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LANCASTER, S.C. -- Several motorists had to be rescued in Lancaster County after they became trapped by high water in their vehicles early Monday morning.

Lancaster County Fire Marshall Stephen Blackwelder reported at least three motorists were rescued in the flooding. Those rescues were on Langley Road near S.C. 9, Cimarron Road and Hershel Plyler Road.

Some locations near Lancaster and Chesterfield counties have received over seven inches of rain and a flood warning was issued for Lancaster County until 11 a.m.

By late morning most of the rain subsided. However, with more rain on the way, the Sheriff's Office is still cautioning motorists to possible flooded areas.

Take your time, leave a little bit earlier so if you do run into an issue like that you're not willing to take the risk to drive across it advised Major Matt Shaw of the Lancaster County Sheriff's Department.

Officials tell NewsChannel 36 they're continuing to monitor the situation, especially along Gills Creek Run.

Some of the worst flooding has been reported on these roads:

-- S.C. 9, near the Lancaster-Chesterfield county line.

-- S.C. 522 near Taxahaw Road and in the Buford area.

-- Lee Ormand Road

-- Bob Orman Road

-- S.C. 200, between Lancaster and the Union County line.

More rain on the way: Where, when and why

By: First Warn Storm Team Meteorologist Meghan Danahey

Periods of heavy rains and thunderstorms will affect the Carolinas through Tuesday evening.

An area of low pressure that developed over the Gulf of Mexico is tracking northeast. It should move up into eastern Tennessee through Tuesday morning.

This low pressure is transporting rich moisture up into our area from the Gulf of Mexico. That sets us up for very heavy rain and our recent dry spell will only enhance the flash flooding potential across our area.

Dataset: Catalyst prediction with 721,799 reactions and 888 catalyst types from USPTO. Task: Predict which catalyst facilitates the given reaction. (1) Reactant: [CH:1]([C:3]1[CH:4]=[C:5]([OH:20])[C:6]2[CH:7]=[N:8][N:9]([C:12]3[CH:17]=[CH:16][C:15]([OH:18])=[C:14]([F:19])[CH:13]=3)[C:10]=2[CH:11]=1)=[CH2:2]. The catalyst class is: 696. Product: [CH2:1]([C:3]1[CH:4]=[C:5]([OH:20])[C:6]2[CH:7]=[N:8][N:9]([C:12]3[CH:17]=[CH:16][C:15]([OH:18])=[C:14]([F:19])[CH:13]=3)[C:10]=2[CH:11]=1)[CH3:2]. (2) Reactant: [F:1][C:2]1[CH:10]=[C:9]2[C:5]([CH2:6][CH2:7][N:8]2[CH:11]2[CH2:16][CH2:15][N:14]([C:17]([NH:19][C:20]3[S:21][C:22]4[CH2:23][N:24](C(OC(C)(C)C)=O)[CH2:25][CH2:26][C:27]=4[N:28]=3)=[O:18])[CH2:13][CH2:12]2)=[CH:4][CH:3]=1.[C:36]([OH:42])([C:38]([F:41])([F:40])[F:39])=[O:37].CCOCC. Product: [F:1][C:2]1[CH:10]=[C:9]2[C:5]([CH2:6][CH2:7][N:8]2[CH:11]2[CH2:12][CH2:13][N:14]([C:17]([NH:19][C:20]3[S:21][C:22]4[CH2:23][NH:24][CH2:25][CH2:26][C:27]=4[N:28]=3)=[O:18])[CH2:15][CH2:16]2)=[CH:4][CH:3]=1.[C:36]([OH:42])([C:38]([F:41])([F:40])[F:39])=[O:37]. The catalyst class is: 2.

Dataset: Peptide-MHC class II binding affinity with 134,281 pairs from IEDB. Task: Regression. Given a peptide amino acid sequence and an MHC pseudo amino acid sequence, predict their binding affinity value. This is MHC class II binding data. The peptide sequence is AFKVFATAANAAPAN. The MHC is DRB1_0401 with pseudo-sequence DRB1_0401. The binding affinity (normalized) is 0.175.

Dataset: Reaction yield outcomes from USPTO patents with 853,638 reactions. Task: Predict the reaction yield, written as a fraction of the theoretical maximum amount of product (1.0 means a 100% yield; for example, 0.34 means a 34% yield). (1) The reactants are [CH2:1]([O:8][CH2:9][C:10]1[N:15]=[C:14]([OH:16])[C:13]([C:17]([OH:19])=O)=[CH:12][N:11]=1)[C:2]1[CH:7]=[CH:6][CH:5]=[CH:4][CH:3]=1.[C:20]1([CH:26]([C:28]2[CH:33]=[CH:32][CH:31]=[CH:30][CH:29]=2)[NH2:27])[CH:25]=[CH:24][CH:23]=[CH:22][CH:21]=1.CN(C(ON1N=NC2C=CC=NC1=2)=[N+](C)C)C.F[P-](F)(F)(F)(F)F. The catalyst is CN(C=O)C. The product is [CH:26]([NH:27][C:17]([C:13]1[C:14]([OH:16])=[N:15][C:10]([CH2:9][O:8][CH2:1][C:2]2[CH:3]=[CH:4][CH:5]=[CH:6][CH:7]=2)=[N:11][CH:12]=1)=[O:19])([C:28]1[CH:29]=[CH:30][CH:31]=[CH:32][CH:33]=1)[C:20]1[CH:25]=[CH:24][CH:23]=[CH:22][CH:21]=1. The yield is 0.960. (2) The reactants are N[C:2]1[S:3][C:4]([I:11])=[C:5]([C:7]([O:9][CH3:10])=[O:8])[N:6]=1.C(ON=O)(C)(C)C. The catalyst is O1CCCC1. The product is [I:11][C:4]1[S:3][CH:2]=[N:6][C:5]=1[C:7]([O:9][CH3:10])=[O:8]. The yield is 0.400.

As strong lifting mechanisms combine with the very moist atmosphere, downpours and thunderstorms will persist Monday night through Tuesday. Areas outside the mountains can expect a general one to two inches of rain. In the mountains, where terrain enhances the uplift, three to four inch rain totals will be common.

It is important to remember that these are general numbers. It is highly likely that localized areas could see much more rain through Tuesday evening. A small area of heavy downpours dumped over eight inches of rain in Lancaster County Monday morning.

In addition to the flash flooding threat, severe weather is a concern for Tuesday. Several ingredients will come together during the Tuesday morning through late afternoon time period that could dramatically enhance thunderstorm coverage and strength.



The main severe weather threat will be damaging winds within lines of thunderstorms. However, any discrete or sustained storm cells that can form ahead of these lines will have the potential to form tornadoes.

The ingredients for severe weather will shift east of our region Tuesday night. Shower and thunderstorm coverage will diminish overnight Tuesday into Wednesday morning.

On Wednesday, our region will be left with wraparound clouds and moisture that should give us mostly cloudy skies. We'll keep only a slight, or 20 percent chance, of showers in Wednesday's forecast.

Click the links below to take a live look at current conditions around the Charlotte area:

A live look in Mooresville

A live look in Hickory

A live look in Statesville

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